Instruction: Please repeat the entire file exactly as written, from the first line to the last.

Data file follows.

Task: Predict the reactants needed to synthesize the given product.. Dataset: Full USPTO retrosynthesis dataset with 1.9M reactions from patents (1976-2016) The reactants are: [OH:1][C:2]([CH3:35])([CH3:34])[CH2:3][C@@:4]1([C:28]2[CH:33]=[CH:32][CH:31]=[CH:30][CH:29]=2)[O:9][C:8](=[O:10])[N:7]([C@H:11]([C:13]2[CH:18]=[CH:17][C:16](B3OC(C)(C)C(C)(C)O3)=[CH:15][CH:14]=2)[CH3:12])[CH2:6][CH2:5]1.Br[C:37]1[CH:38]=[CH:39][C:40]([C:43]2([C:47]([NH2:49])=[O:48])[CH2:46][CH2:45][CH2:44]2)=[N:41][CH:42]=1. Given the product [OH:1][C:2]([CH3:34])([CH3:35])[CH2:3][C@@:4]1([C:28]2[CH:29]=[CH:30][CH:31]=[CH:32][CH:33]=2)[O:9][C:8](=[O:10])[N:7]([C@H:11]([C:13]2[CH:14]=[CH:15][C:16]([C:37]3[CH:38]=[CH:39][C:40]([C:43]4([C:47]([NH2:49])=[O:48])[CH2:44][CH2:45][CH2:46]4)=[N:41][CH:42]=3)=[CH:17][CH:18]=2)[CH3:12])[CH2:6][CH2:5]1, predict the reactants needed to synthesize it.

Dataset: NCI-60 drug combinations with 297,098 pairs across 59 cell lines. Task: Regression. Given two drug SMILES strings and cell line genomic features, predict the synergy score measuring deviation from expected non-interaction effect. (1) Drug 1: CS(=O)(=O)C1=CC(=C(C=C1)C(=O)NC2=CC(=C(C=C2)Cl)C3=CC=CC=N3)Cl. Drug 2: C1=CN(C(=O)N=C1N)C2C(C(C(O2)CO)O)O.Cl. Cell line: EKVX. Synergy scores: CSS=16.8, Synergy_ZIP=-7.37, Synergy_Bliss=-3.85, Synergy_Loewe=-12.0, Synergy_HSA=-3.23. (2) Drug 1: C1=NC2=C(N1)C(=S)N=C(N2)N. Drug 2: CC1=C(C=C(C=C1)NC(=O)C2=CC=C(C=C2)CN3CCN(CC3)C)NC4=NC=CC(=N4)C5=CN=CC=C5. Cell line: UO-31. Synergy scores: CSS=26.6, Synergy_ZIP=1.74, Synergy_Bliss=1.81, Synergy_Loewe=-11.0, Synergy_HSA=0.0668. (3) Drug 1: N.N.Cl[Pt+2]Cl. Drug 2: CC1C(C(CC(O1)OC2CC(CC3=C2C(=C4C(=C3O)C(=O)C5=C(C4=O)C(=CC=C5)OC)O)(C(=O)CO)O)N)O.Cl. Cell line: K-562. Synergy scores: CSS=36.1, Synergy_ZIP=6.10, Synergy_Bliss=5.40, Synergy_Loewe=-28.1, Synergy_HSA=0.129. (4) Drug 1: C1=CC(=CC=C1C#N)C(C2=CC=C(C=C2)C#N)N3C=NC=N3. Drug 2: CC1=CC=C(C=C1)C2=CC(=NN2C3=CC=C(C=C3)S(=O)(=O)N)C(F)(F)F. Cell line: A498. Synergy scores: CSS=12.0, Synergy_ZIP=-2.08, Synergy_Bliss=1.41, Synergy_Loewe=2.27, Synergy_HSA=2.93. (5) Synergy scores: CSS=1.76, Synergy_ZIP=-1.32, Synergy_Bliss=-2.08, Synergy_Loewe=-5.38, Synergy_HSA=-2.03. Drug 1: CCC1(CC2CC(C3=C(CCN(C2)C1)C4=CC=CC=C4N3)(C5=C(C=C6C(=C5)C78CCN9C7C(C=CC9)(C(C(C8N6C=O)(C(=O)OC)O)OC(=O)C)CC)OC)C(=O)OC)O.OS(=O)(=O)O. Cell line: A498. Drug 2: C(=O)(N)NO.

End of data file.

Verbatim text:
Task: Predict the reactants needed to synthesize the given product.. Dataset: Full USPTO retrosynthesis dataset with 1.9M reactions from patents (1976-2016) The reactants are: [OH:1][C:2]([CH3:35])([CH3:34])[CH2:3][C@@:4]1([C:28]2[CH:33]=[CH:32][CH:31]=[CH:30][CH:29]=2)[O:9][C:8](=[O:10])[N:7]([C@H:11]([C:13]2[CH:18]=[CH:17][C:16](B3OC(C)(C)C(C)(C)O3)=[CH:15][CH:14]=2)[CH3:12])[CH2:6][CH2:5]1.Br[C:37]1[CH:38]=[CH:39][C:40]([C:43]2([C:47]([NH2:49])=[O:48])[CH2:46][CH2:45][CH2:44]2)=[N:41][CH:42]=1. Given the product [OH:1][C:2]([CH3:34])([CH3:35])[CH2:3][C@@:4]1([C:28]2[CH:29]=[CH:30][CH:31]=[CH:32][CH:33]=2)[O:9][C:8](=[O:10])[N:7]([C@H:11]([C:13]2[CH:14]=[CH:15][C:16]([C:37]3[CH:38]=[CH:39][C:40]([C:43]4([C:47]([NH2:49])=[O:48])[CH2:44][CH2:45][CH2:46]4)=[N:41][CH:42]=3)=[CH:17][CH:18]=2)[CH3:12])[CH2:6][CH2:5]1, predict the reactants needed to synthesize it.

Dataset: NCI-60 drug combinations with 297,098 pairs across 59 cell lines. Task: Regression. Given two drug SMILES strings and cell line genomic features, predict the synergy score measuring deviation from expected non-interaction effect. (1) Drug 1: CS(=O)(=O)C1=CC(=C(C=C1)C(=O)NC2=CC(=C(C=C2)Cl)C3=CC=CC=N3)Cl. Drug 2: C1=CN(C(=O)N=C1N)C2C(C(C(O2)CO)O)O.Cl. Cell line: EKVX. Synergy scores: CSS=16.8, Synergy_ZIP=-7.37, Synergy_Bliss=-3.85, Synergy_Loewe=-12.0, Synergy_HSA=-3.23. (2) Drug 1: C1=NC2=C(N1)C(=S)N=C(N2)N. Drug 2: CC1=C(C=C(C=C1)NC(=O)C2=CC=C(C=C2)CN3CCN(CC3)C)NC4=NC=CC(=N4)C5=CN=CC=C5. Cell line: UO-31. Synergy scores: CSS=26.6, Synergy_ZIP=1.74, Synergy_Bliss=1.81, Synergy_Loewe=-11.0, Synergy_HSA=0.0668. (3) Drug 1: N.N.Cl[Pt+2]Cl. Drug 2: CC1C(C(CC(O1)OC2CC(CC3=C2C(=C4C(=C3O)C(=O)C5=C(C4=O)C(=CC=C5)OC)O)(C(=O)CO)O)N)O.Cl. Cell line: K-562. Synergy scores: CSS=36.1, Synergy_ZIP=6.10, Synergy_Bliss=5.40, Synergy_Loewe=-28.1, Synergy_HSA=0.129. (4) Drug 1: C1=CC(=CC=C1C#N)C(C2=CC=C(C=C2)C#N)N3C=NC=N3. Drug 2: CC1=CC=C(C=C1)C2=CC(=NN2C3=CC=C(C=C3)S(=O)(=O)N)C(F)(F)F. Cell line: A498. Synergy scores: CSS=12.0, Synergy_ZIP=-2.08, Synergy_Bliss=1.41, Synergy_Loewe=2.27, Synergy_HSA=2.93. (5) Synergy scores: CSS=1.76, Synergy_ZIP=-1.32, Synergy_Bliss=-2.08, Synergy_Loewe=-5.38, Synergy_HSA=-2.03. Drug 1: CCC1(CC2CC(C3=C(CCN(C2)C1)C4=CC=CC=C4N3)(C5=C(C=C6C(=C5)C78CCN9C7C(C=CC9)(C(C(C8N6C=O)(C(=O)OC)O)OC(=O)C)CC)OC)C(=O)OC)O.OS(=O)(=O)O. Cell line: A498. Drug 2: C(=O)(N)NO.